How were the elements made? What explains the relative abundance of each element in our solar system? Below you will find a very simplified overview of nucleosynthesis, the process by which elements are formed in the burning hearts of stars. For additional information, start here.
Solar system elemental abundance
The abundances of the elements in our solar system were estimated using meteorite compositions and spectral analyses (emissions) of stellar objects. These two lines of evidence, which closely corroborate each other.
Chondritic meteorites contain chondrules, rounded grains that formed as molten droplets during the solar system's youngest days. Since they formed very early and have not undergone alteration or differentiation, chondrules tell us about the formation and composition of the solar system.
- H and He are by far the most common.
- Li, Be, B are depleted.
- C, N, and O are elevated.
- There is a serrated pattern.
- Fe and Pb are elevated.
- Before the Big Bang (13.8 bya), 90% of atoms were H, with He making up the rest. Today, thanks to their head start, H and He are still the most common atoms.
- Li, Be, and B made through normal nucleosynthesis decay extremely rapidly. The stable forms are made by spallation.
- The C-N-O cycle explains why those three elements are elevated.
- The serrated pattern results because even atoms are more common than odd!
- Within the nucleus, protons are arranged in layers. An even number of protons allows proton pairs to spin in opposite directions, which makes them more stable. The opposite spins allow protons to crowd closer together, resulting in higher binding energy.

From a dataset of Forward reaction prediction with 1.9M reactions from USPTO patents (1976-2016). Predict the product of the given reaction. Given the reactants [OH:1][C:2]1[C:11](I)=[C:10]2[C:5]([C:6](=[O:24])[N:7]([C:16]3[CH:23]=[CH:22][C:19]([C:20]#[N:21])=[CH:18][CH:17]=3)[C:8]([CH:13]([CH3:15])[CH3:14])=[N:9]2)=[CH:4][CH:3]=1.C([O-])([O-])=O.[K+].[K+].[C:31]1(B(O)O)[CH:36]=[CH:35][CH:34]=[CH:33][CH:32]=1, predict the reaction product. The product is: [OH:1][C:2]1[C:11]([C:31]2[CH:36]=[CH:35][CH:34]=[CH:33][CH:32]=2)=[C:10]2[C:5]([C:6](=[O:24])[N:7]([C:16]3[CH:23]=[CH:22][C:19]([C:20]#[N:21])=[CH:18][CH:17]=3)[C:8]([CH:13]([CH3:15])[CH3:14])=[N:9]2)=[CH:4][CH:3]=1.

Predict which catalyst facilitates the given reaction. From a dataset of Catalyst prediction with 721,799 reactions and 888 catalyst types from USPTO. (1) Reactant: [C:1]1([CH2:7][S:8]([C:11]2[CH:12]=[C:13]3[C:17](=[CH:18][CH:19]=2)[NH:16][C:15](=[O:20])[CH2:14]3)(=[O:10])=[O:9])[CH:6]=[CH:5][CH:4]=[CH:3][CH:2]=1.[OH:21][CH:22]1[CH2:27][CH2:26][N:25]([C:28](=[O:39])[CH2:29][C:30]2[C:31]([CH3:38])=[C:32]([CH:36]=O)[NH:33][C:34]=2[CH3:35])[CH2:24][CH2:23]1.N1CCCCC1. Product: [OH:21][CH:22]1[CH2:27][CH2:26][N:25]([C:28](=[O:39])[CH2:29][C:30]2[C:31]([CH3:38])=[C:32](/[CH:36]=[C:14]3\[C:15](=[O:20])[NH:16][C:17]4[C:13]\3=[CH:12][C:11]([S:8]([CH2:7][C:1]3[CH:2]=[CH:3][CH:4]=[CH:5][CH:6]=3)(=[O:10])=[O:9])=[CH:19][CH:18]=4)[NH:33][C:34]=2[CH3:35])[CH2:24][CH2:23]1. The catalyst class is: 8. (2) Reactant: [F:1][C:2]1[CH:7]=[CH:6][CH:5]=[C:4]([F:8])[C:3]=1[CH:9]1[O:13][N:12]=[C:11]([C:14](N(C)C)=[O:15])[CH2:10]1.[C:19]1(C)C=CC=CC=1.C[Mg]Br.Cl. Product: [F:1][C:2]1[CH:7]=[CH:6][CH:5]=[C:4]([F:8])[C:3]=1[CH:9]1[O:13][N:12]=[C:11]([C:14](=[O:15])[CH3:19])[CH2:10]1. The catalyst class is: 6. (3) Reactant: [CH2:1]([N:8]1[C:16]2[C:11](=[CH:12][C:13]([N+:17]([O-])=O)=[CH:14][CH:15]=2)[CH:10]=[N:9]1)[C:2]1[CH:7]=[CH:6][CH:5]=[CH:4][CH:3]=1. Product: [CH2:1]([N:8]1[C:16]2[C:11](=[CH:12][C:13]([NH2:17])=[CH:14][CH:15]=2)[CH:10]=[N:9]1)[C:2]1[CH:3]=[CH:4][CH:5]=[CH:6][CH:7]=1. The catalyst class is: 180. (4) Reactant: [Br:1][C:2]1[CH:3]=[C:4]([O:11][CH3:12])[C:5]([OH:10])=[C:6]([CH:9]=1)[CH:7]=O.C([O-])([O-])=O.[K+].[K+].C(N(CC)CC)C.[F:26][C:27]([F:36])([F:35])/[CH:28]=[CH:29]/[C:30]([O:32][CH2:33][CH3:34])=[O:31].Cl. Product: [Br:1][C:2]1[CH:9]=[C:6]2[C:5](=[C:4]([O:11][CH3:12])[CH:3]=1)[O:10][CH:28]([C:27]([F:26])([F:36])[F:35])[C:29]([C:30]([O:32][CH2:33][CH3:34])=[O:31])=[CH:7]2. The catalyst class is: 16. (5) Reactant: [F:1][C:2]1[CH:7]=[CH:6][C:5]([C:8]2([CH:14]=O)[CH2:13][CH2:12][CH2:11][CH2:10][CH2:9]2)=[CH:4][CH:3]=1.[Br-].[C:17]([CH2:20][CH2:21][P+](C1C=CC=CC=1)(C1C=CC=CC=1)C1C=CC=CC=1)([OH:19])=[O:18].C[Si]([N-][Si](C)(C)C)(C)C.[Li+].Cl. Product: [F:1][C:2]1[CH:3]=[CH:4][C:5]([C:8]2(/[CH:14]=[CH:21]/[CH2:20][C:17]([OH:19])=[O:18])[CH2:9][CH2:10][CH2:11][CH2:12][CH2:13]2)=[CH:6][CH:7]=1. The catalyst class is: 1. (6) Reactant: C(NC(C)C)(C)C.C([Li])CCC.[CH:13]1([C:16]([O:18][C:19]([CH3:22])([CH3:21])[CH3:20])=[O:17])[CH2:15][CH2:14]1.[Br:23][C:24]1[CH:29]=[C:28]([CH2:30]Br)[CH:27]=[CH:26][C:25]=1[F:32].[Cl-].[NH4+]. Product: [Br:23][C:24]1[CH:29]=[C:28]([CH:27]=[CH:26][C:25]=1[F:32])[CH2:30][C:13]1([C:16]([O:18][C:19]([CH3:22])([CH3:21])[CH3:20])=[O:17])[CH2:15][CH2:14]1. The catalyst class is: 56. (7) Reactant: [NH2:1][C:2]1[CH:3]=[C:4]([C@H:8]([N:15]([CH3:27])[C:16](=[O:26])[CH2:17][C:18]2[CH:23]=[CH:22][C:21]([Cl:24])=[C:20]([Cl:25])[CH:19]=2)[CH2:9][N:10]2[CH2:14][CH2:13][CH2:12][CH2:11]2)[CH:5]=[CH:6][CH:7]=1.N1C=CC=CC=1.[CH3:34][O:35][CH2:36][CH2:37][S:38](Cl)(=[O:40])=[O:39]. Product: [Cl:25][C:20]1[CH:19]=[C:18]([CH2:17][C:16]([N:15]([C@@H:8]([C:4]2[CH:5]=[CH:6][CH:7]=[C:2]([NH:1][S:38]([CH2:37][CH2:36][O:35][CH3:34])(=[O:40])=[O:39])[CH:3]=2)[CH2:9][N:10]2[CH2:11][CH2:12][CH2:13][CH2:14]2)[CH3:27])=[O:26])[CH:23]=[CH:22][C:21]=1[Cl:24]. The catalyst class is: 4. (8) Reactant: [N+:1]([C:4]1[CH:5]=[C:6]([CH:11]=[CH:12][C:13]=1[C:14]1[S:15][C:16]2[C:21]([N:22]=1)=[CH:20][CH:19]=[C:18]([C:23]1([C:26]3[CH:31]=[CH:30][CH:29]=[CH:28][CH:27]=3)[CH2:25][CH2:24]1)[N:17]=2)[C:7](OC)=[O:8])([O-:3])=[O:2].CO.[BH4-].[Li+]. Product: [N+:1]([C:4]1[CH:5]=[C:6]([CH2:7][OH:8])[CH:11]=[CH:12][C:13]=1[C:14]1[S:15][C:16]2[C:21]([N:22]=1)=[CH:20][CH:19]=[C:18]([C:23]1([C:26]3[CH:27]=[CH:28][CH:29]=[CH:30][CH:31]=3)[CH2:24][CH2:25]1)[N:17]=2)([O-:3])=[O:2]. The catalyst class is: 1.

- This also applies to isotopes, so even isotopes are more common than odd; for example, tin-120 is more abundance than tin-119.
- There are 157 stable nuclides with an even mass and even number of protons and neutrons; 53 with an odd mass and and even protons and neutrons; 50 with an odd mass, odd protons, and even neutrons; 4 with an even mass and odd protons and neutrons.
- Iron has the highest binding energy per nucleon (a proton or neutron), resulting in its disproportionate abundance. Furthermore, some atoms decay to iron.
- The "magic numbers" of nucleons that favor higher abundance are 8, 10, 20, 28, 50, 82, and 126.
Creating the elements
All elements form in the hearts of big stars, with hotter stars capable of forming heavier elements. A star the sun's size specializes in helium production and can make elements only up to nitrogen!
Protiums smash together to create deuterium. Deuterium collides with protium to create helium-3. Helium-3 combine to create helium-4 (an alpha particle).
Once first generations stars (the first stars to form in the universe) collapsed, second generation stars used the dead stars' helium to begin creating heavier elements via the C-N-O cycle.
Triple Alpha Process
Three alpha particles lead to carbon.
Inside the centers of huge stars, alpha particles combine with heavier nuclides to create even heavier nuclides, up to iron-56. After 56Fe, fusion is not energetic enough to form heavier nuclides. Temperatures on the order of 109 K are needed to make silicon-28.
See the additional reactions here.
A supernova ultra-energizes neutrons, leading to elements as heavy as uranium-238. This is also called the r process. Supernovas, which occur when stars collapse, have cores of100 billion K!
Stable forms of lithium, beryllium, and boron are not formed by normal nucleosynthesis, but rather spallation, which involves cosmic rays hitting gas.